Mark, what do you think?

MARK HANNAH: That's my read of it too. There was some cryptic language that Donald Trump uttered I think yesterday when he was asked whether he would put sanctions on China in response to crackdowns on these most recent protests. He said something like, "We're going to do something very powerfully, and you'll be surprised."

It's difficult. I think there is a tendency for both candidates to want to talk tough on China with respect to Hong Kong, and for all the commentary about how we're going to stand up with Hong Kongers, there is very little specificity in what the policy could or would be, and I don't think there is that much difference in how each responds to China.

I think Dina said it perfectly, that they are trying to "out-hawk" each other. The political imperative right now for both candidates is not to seem somehow weaker on China. Whereas Donald Trump might be reticent around issues of law and order with powerful strongman leaders like President Xi, he might ratchet up his rhetoric just not to be outdone by Joe Biden.

NIKOLAS GVOSDEV: I just saw on the chat from Nancy Stafford coming in that the State Department has just declared that Hong Kong is no longer considered "autonomous," so I think we're revising our position on that.

MARK HANNAH: And that is going to be a huge detriment, not only to Hong Kong but to the People's Republic of China and the Chinese Communist Party because that is a cash cow for them. While they're focused on unity, they also want Hong Kong to maintain its affluence.

Getting back to our survey results, we sacrificed some concision for precision, so we primed our survey respondents by saying: "China is getting more powerful. Its geopolitical influence is increasing. What do you think the United States should do specifically?" And we offered: "The United States should reduce its military presence while transitioning regional allies toward defending themselves and taking over responsibility for security." The other option was: "The United States should move more troops onto U.S. bases in allied countries, such as South Korea and Japan, and to increase its naval presence in the Pacific Ocean as well."

About 60 percent wanted to reduce our presence, only 40 percent wanted to increase our presence. And that was more pronounced among Independents and Democrats wanting to reduce our presence.

I did notice also in The Chicago Council survey that the perception of China as a "critical threat" in the past year—at least in 2019—was pretty much on par with what it has been throughout the past 20 years, and a lot less than it was in 1998 and 2002. So maybe that is going to go up this year as a result of this rhetorical escalation. I would be curious to know what Dina anticipates for the next survey.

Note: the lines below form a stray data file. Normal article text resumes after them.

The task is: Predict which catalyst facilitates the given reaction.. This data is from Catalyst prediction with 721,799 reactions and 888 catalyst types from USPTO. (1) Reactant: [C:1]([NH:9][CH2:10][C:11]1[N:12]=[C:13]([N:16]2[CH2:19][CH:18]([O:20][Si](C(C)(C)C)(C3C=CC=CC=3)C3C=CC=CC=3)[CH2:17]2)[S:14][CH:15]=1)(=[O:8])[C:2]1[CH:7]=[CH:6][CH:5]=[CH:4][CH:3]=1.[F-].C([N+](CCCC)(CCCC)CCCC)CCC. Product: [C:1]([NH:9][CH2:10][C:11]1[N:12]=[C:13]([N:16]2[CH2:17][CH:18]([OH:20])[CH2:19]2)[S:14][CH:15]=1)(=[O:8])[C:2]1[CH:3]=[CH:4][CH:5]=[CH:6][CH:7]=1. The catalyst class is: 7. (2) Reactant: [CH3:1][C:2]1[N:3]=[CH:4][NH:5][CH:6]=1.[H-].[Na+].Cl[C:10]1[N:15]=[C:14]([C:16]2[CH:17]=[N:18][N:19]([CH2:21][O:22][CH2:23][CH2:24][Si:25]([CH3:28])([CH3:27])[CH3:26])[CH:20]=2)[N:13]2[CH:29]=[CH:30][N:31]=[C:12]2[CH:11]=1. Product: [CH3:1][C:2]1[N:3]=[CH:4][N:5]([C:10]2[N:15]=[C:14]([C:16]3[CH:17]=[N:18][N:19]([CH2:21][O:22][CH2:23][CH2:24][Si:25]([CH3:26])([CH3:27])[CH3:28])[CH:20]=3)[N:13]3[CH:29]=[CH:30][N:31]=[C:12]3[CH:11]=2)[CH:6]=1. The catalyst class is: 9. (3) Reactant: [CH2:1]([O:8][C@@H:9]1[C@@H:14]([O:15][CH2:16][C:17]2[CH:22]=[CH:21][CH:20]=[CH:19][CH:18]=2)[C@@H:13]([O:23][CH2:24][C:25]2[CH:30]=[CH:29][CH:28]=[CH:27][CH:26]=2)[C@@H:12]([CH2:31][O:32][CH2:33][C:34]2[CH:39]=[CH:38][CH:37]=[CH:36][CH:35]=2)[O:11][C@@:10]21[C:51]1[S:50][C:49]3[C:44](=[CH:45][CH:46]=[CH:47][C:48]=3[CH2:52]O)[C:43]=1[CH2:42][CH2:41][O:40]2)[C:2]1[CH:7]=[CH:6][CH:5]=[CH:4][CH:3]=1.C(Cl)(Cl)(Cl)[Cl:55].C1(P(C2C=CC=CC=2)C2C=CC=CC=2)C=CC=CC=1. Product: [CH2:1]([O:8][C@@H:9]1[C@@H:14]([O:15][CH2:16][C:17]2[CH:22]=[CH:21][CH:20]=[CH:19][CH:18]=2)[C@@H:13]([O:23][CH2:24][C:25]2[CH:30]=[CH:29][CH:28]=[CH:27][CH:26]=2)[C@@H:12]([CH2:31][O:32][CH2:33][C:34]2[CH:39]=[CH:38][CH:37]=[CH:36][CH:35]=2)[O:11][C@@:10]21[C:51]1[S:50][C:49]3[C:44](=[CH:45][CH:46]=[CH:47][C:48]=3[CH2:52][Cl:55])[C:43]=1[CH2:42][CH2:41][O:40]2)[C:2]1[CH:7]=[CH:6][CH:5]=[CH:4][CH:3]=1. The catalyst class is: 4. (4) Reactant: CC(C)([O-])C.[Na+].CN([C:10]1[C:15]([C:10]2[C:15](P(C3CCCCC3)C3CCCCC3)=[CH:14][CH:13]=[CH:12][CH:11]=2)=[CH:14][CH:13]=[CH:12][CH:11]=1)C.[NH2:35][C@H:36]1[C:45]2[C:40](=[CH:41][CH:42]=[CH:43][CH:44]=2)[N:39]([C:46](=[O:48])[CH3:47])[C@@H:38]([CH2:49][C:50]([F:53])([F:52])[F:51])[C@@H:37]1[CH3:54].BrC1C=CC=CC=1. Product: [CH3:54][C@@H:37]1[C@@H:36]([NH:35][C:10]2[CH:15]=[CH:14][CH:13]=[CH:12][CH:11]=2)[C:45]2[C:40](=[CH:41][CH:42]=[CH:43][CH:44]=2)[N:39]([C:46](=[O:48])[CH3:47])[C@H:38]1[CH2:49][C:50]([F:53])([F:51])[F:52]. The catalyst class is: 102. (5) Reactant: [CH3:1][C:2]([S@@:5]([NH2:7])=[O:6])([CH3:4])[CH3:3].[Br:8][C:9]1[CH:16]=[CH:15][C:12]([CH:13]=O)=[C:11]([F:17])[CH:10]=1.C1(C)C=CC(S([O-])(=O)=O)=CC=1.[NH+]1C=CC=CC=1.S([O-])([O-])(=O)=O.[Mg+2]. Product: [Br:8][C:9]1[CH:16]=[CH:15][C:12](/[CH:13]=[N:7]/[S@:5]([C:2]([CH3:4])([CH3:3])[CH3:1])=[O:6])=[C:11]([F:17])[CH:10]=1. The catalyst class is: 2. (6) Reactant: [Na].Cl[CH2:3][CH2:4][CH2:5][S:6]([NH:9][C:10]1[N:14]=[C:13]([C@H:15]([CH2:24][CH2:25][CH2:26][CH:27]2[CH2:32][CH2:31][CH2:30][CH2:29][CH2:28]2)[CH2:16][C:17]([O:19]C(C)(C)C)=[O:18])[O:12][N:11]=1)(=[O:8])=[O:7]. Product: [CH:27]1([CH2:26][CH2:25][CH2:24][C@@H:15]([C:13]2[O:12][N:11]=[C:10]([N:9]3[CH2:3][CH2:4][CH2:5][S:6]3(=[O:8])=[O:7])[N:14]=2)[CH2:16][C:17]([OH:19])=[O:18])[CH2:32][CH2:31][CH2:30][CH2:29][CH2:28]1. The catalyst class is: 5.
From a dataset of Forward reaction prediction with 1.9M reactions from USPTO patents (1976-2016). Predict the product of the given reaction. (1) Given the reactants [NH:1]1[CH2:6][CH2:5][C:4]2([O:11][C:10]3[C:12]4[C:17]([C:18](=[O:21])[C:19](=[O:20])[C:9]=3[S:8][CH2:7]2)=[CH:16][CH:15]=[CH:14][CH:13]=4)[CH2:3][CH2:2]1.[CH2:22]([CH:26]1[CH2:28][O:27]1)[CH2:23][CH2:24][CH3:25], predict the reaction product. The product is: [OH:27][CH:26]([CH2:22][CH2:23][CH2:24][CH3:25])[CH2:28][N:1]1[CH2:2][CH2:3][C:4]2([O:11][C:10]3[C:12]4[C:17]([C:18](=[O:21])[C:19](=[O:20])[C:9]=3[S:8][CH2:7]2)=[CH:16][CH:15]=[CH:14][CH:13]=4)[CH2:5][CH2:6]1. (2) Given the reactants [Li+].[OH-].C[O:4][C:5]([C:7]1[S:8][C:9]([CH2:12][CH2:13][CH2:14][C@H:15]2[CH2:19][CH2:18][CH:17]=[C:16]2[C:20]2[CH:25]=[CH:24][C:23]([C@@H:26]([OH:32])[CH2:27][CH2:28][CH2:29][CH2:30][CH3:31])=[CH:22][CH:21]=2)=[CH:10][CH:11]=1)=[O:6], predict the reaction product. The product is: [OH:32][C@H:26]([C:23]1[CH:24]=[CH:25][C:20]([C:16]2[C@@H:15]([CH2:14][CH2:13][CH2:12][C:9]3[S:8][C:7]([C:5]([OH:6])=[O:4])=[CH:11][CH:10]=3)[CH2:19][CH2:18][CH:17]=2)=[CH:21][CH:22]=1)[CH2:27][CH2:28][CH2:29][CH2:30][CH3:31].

DINA SMELTZ: Thanks, Mark, for taking that up.

I think we need some more questions. China is not considered a great military threat by Americans, but they're looking at it through the lens of a military threat to the United States. If we asked about a military threat to its neighbors or in the region, that might be something different. Again, whether they feel like that is a vital interest to them, Americans, is another question. So I think we need to dig a little deeper.

Certainly human rights issues are important but not as important as a lot of other issues, at least in terms of ranking in our surveys. They think preventing terrorism, right now combating infectious diseases like coronavirus is a very high threat for them. Defending and promoting human rights around the world is important, but it's not at the top of their agenda.

We will need to ask some specific questions, I think, about Hong Kong in particular and ask whether China is a threat in various parts of the world and whether the United States should do anything about it. Americans are very open to taking diplomatic and economic sanctions against a country. They're very supportive of exhausting all those. It's when more difficult matters come. Also, you would have to put tradeoffs in if there are economic sanctions that do something with our trade. We know that tariffs were hurting certain people more than others.

There are a lot of dimensions to it, and we need to do more. In general, Americans are more supportive of cooperating with China than trying to contain China or contain its influence. Given the past year, it should be an interesting issue for us to look at.